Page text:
This one would have easily made the top ten except for one thing. It’s still in development. I’m including it as an “honorable mention” because the first two “books”, which have already been released to everyone who bought the game, are amazing. Ragnar Tørnquist has proven once again that his melding of fantastical Arcadia and Cyberpunk-themed Stark works on so many levels. There are still three “books” left and if the first two are any indication, fans of the previous titles in the series will be treated with an epic storyline fit for an adventure game.
Honorable Mention: Tormentum
Tormentum just barely missed the top ten but I felt that it deserves to be on this list as another “honorable mention”. Along with J.U.L.I.A. above it was also funded on IndieGogo. Which as I stated is a very rare occurrence for a video game. Of all the games on this list, Tormentum is the most dark and disturbing adventure game that I’ve played in a good while. The artwork is amazingly macabre and the story, particularly the ending, can have one depressed for days on end. That alone makes this one worthwhile.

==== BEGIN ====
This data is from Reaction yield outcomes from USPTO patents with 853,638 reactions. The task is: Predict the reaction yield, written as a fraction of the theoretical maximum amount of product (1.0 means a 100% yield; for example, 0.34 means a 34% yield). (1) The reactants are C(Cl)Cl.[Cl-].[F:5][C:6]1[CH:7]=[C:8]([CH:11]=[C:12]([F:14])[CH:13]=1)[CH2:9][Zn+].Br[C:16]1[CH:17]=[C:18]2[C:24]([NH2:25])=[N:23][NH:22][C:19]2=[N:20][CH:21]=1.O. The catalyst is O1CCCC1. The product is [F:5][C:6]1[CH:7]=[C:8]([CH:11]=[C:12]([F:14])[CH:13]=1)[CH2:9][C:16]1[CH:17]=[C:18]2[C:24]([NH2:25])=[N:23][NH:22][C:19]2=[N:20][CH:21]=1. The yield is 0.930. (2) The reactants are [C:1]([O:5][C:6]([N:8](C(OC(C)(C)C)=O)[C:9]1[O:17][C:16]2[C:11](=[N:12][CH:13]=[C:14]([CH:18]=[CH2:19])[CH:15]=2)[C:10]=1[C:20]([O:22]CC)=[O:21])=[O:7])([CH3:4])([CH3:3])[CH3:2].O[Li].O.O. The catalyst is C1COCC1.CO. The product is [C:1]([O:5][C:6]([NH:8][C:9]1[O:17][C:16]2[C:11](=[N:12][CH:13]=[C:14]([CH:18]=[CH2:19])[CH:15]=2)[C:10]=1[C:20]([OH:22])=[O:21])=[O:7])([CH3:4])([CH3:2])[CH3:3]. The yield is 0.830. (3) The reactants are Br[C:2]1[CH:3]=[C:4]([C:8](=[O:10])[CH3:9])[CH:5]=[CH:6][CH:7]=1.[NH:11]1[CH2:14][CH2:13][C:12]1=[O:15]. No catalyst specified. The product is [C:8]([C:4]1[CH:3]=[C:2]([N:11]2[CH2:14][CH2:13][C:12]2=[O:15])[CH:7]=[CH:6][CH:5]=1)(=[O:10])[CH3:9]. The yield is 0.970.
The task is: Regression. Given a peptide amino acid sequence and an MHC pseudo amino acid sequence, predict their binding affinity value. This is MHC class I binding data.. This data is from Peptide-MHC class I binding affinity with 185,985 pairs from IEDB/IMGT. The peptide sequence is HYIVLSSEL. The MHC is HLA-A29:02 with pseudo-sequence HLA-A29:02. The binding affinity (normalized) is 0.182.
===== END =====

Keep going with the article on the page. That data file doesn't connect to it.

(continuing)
These twelve titles are barely the tip of the adventure game iceberg. I could easily double or even triple the number of games worth playing but for the reasons above these are among the best of the best. If your favorites aren’t on the list, or you just think that I’m blowing smoke out of my ass, don’t hesitate to say so below in the comments.